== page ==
When the ALP regulates Part 2

You all know how Rudd suggested last Friday they weren’t going to regulate all short selling? You know how by Monday the geniuses banned all forms of short selling? You know  they virtually closed down large important areas of the market as participants weren’t allowed to short the underlying stocks to hedge against option trades? You know that 24 hours later they back peddled at 100 miles hour allowing market makers more leeway?

Well it took a major broker 3 days to come out with a product that is perfectly legal and allows people to short stocks.

Can’t keep good people down for long. Good one guys (Swan, Rudd) another fine mess the market had to get itself out of without your help.

10 thoughts on “When the ALP regulates Part 2

  1. I may be wrong but I didn’t see the opposition saying anything about this? Surely Turnbull as an ex banker would have some strong views on this??

    Did I miss it in all the hot air over Julie Bishop’s error in quoting the cash rate in her first interview??

  2. These guys don’t understand how the derivative market works, what counterparty risk is or that issuers of derivatives themselves mostly want to avoid naked short selling.

    Profitable opportunities for short selling are a by product of equity market participation and are lengthy and complciated processes only sophisticated particpants can engage in.

    I am going to tell those who are sceptical of short selling why it needs to exist – essentially for the benefit of portfolio managers who want to hedge their risk and banks that issue derivative products.

    If you have a portfolio manager that is heavily into a high growth area, say iron ore exploration, a “macrohedge” such as holding derivative against the ASX or Dow will not hedge you. You need a series of derivatives held against your equity positions.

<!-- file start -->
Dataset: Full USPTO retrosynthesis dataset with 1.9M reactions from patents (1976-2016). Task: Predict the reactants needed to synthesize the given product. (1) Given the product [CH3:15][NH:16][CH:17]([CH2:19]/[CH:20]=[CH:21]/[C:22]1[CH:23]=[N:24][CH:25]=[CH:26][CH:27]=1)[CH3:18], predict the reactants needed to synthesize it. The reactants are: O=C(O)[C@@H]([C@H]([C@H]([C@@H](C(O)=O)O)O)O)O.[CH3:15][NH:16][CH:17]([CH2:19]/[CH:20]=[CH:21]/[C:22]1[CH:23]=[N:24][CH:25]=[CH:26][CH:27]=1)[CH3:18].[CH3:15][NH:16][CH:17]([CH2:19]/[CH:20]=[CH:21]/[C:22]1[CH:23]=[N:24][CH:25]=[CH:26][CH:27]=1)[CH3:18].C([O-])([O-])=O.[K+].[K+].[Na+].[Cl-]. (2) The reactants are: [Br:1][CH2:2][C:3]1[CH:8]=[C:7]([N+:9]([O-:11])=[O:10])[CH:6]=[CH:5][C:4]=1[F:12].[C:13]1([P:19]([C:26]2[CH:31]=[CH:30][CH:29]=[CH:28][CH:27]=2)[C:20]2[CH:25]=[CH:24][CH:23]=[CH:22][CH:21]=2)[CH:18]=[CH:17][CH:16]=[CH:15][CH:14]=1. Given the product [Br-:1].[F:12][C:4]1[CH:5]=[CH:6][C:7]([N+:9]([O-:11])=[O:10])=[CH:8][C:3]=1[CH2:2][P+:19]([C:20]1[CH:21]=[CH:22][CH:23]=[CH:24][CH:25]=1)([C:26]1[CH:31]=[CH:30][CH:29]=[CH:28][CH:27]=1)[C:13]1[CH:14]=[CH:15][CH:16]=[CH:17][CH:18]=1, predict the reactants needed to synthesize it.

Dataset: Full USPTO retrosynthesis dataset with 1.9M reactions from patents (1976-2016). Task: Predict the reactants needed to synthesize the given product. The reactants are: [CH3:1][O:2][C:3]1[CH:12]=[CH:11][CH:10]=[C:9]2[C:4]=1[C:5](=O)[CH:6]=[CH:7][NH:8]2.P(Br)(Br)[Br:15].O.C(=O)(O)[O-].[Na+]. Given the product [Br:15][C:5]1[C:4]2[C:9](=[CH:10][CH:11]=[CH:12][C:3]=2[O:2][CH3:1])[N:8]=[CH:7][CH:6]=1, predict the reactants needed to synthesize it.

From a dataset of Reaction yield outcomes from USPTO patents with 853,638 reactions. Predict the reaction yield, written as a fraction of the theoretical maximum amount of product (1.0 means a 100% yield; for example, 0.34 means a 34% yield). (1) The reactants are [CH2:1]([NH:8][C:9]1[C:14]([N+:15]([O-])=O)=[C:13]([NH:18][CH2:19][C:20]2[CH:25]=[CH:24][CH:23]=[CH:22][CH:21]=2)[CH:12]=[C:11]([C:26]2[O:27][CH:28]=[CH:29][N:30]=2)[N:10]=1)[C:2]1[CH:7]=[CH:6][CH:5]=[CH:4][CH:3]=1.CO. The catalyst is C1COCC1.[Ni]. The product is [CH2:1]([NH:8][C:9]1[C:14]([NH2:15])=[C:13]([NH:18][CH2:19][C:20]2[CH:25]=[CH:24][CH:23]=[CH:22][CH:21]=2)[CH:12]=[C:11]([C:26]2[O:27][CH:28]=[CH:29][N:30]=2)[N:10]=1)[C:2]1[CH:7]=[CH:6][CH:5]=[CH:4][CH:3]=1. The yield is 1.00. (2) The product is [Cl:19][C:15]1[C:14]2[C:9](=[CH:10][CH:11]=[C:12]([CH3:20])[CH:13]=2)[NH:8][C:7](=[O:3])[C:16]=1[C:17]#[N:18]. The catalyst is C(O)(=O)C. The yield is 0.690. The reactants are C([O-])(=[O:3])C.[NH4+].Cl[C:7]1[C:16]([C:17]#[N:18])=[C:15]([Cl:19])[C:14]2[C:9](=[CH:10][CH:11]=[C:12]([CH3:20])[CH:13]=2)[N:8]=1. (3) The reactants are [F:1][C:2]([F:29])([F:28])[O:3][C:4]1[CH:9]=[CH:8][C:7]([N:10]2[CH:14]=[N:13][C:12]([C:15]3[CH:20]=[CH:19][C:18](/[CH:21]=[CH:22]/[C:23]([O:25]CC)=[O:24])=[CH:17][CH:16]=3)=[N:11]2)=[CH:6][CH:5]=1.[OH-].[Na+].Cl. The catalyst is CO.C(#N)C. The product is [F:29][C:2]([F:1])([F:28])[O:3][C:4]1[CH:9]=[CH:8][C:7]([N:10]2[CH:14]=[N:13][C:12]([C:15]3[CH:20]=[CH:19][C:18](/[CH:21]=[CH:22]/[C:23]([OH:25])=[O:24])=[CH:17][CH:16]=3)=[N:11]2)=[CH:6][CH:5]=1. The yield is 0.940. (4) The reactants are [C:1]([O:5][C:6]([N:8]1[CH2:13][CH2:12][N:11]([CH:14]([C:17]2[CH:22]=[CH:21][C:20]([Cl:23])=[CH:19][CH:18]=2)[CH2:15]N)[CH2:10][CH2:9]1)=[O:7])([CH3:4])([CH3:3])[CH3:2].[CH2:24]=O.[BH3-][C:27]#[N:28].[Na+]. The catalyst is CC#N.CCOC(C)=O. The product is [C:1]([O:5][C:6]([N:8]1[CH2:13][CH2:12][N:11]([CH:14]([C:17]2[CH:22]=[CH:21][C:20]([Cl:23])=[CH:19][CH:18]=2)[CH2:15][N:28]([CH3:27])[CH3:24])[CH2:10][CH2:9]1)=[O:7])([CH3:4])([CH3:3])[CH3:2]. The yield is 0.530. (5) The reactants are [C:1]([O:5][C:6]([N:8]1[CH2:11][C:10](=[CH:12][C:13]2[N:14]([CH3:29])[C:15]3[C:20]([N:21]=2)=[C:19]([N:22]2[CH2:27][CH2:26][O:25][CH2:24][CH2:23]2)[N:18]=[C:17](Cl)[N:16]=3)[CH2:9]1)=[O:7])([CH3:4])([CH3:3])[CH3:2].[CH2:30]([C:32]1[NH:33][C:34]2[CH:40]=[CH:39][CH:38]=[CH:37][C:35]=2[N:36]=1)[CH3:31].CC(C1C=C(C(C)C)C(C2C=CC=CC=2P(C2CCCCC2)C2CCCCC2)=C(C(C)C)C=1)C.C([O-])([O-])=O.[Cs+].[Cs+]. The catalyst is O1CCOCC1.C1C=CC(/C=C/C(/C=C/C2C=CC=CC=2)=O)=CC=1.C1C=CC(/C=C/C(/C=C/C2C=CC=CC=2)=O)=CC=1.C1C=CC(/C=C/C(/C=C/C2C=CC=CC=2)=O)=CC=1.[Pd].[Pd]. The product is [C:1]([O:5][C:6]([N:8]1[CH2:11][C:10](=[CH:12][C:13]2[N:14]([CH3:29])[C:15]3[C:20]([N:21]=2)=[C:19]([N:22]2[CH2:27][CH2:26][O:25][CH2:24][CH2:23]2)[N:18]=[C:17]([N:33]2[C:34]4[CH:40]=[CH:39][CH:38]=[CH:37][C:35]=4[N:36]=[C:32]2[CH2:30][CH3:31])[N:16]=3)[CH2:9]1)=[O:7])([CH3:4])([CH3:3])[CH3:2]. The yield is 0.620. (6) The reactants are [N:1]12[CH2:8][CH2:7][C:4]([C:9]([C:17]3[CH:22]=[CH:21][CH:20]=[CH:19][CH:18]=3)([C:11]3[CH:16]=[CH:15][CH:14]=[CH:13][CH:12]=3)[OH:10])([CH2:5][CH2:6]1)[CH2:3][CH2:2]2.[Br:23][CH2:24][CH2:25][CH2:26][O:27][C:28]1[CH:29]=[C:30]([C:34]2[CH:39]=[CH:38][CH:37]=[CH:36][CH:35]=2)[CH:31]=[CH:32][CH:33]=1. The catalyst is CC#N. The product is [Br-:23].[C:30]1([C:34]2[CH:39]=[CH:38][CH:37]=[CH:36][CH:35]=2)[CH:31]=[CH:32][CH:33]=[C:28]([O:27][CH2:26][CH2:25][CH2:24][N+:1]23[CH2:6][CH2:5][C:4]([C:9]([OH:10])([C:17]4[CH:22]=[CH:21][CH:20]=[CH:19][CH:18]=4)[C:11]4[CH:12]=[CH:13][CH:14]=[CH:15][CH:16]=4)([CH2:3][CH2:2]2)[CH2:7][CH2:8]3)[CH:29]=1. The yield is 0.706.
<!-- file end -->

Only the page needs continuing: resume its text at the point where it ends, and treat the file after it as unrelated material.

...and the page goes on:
Portfolio manager – long equity, wants short derivatives (buys a put or writes a call).

    More or less, shorting a long position or going long in a short position are the same in terms of your market position. This can help us ignore the ins and outs of writing (selling) and buying put and call options for the moment.

    A bank can issue derivatives to the portfolio manager. They issue a short derivative (sells a put or writes a call). To counter the risk, they also issue a long derivative (buys a put or sells a call).

    A options trader can go long in a derivative (buys a call or sells a put) and to counterbalance this risk, shorts a share by short selling and holding the cash (keeping the interest payments) until the position is closed. The shorting of shares by the options trader closes out counterparty and pirce risk across the four transactions.

    This is like an “ordinary” example of financial intermediation. The option writer is the market maker, not the intemediary and ensures liquidity and elimination of counterparty risk.

    I guess the new product is somewhat like a CFD?

  3. Having once worked for fund managers, I fully support relegating the finance sector to it proper place ie subservient to businessess that actually produce goods and services.
    Finance sector businesses are dealing in our national currecny and so government has every right to protect the public against speculative products of all kinds that manipulate and affect share prices. It would be better for such specualtive wreckers to be on the dole where they would cause less harm.

  4. If you read today’s Oz Glen Milne reveals it was all a cunning plan by Rudd and Swan who’ve been way ahead of the curve and maybe the smartest guys in the world.

  5. Yea, I read it, Pedro. I laughed. It’s the biggest load of swill I’ve ever read. It’s amazing how it got through the editor as most of it was crap. They didn’t cut spending at all.

    He’s an idiot if he’s trying to sell Rudd and Swan and financial gurus now.

  6. I also read the Oz, and there was a column by Louise Ahern, a former adviser to the Howard Government. She points out that if K.Rudd is trueful, he would have to credit Australia’s relative stability to reforms put in under Costello. That is a better column to read!

Comments are closed.